There are lots of different poker games, each varying in style, length and complexity. From well-known classics to up-and-coming variations, these five types of poker are well worth a try.
1. Texas Hold'em
An all-time classic and the perfect starting point if you’re new to the game. It plays out in the following stages:
- Pre-flop – each player is dealt two ‘hole’ cards face down
- The flop – then comes three ‘community’ cards dealt face up
- The turn – you get a fourth community card
- The river – you get a fifth community card
Bets are placed after each step as players call, raise or fold after checking their cards. The aim: to make the best five-card poker hand out of the seven cards available.
Sometimes two or more players left in the game reveal their cards (a showdown) and the best hand wins. Other times, all but one player will fold and he or she walks away with the pot.
Omaha is similar to Texas Hold’em, but there’s a twist.
In Omaha, players receive four ‘hole’ cards (instead of two) and can only use two cards from their hand along with the three community cards. Also, everyone plays right to the end.
Omaha has five community cards with a flop, turn and river and the betting is the same as Texas Hold’em. The player with the best high hand at showdown wins.
3. Seven-card stud
This game was king before Texas Hold'em exploded in popularity. There’s a little more to it and it’s generally thought to involve more skill.
In seven-card stud, you have two to eight players and there’s no flop or community cards. Instead, the game starts with two cards face down and a third face up (the hole cards and the door card).
You’re dealt seven cards (three face down and four face up) and you choose the best five-card combination. Your opponent/s must show you some of their cards during a hand, with everyone revealing their hand after the last round of betting.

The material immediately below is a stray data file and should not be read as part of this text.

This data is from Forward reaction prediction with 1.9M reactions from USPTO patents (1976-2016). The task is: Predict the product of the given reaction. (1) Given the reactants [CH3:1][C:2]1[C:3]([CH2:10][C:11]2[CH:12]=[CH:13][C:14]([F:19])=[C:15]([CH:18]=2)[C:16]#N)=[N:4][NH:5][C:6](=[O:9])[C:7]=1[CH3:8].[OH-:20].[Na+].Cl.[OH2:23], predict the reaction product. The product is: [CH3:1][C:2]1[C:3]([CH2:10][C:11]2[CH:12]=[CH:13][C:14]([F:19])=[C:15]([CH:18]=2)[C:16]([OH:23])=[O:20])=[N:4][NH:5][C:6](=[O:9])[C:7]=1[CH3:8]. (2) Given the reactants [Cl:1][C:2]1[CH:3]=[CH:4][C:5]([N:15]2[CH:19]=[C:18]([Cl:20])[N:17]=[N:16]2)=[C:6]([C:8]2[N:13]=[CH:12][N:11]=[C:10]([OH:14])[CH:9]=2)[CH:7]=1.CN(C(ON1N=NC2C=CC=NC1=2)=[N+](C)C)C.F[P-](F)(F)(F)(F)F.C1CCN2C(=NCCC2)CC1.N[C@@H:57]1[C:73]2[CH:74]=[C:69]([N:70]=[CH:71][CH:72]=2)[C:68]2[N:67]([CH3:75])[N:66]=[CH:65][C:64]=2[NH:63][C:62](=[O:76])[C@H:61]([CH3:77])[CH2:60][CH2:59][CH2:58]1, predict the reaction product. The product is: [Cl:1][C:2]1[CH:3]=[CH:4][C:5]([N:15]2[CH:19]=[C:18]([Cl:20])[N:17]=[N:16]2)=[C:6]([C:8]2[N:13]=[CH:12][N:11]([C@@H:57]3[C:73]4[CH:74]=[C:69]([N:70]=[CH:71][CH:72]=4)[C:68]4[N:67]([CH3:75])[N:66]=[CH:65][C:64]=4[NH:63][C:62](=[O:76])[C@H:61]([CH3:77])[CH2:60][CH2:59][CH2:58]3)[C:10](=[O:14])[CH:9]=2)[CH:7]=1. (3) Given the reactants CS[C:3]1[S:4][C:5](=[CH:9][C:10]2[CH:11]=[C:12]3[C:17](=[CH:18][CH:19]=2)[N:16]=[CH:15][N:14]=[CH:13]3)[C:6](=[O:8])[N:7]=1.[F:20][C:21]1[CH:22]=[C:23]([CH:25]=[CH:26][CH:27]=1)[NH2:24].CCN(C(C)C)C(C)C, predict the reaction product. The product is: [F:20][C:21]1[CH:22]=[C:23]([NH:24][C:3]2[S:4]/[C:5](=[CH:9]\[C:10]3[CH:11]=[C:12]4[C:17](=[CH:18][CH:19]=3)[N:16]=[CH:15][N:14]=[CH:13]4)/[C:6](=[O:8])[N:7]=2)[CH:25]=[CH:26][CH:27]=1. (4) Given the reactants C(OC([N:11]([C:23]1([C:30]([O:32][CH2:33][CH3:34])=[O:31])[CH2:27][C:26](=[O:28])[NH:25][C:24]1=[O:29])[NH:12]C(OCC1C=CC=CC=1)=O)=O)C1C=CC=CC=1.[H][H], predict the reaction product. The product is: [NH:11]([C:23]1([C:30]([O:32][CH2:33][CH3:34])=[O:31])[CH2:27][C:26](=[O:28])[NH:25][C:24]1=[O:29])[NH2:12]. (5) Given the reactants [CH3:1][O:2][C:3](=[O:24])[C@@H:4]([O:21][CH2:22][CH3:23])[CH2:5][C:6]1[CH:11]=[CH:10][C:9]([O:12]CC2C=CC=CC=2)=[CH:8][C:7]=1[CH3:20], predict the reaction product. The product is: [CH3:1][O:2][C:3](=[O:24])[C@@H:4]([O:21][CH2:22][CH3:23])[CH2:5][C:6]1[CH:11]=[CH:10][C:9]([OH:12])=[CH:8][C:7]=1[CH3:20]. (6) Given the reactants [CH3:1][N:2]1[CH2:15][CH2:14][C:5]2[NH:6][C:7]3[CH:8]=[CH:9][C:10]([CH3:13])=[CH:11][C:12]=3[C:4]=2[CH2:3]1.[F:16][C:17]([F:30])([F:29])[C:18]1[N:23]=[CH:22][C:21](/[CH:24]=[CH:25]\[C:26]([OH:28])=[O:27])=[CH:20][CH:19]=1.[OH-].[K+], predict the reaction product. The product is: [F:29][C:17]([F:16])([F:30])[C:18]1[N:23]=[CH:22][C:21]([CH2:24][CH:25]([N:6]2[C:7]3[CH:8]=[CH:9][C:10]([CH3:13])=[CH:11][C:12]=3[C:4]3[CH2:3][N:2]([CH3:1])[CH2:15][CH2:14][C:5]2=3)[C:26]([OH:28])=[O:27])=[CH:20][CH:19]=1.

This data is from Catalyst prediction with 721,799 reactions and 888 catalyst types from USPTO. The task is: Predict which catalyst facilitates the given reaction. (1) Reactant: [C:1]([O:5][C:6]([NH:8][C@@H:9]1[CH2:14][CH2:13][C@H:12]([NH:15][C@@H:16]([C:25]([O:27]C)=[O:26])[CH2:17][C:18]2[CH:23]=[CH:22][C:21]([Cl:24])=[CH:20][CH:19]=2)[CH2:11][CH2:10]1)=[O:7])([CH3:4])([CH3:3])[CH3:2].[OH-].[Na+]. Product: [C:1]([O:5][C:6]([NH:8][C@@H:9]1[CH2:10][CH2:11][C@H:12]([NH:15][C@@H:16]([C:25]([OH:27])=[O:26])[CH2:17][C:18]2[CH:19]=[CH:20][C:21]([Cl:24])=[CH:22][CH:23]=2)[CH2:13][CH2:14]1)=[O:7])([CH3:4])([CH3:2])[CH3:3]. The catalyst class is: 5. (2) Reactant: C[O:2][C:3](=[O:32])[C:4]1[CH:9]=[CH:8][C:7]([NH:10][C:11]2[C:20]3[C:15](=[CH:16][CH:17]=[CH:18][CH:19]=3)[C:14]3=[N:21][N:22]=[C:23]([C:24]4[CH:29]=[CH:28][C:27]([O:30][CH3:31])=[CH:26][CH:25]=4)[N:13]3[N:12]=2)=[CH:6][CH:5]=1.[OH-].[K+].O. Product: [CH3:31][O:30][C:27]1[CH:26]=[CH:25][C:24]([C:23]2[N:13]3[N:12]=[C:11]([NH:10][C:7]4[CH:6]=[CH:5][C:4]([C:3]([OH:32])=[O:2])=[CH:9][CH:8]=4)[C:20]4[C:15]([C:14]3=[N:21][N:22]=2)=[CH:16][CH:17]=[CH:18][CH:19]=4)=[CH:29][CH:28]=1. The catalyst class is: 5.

The holder of best five-card hand from the seven dealt wins.
4. Five-card draw
With this poker version, it’s mostly about the cards you’re dealt but with a little room for strategy too! The goal is simple: to make the best five-card hand.
To start, everyone is dealt five cards and the first round of betting takes place. Place your bet, then you can exchange up to three cards and move on to the next round of betting. After this, the player with the best hand wins.
It’s straightforward, but players often look to gauge their opponents in this game and see if they can find an advantage. For example, the number of cards your opponent chooses to draw after the first round of betting could be an indicator to their hand.
Or they could be bluffing in the hope that you will fold – all in the game!
5. High Low Chicago
High Low Chicago tweaks the formula on Seven-card Stud so the game can be about the highest or the lowest hand.
There can also be two winners who split the pot. The player with the highest or lowest spade in the hole (face down) wins half the pot. Whoever has the best hand after this gets the rest of the pot.
The only exception to this is if one player has the best spade in the hole combined with the best hand – then they walk away with the lot.
Each player starts with one card face up. Whoever has the lowest face-up card gets things underway with a bring-in-bet (usually agreed before the game starts). Bets are then placed and each player can call, raise or fold.
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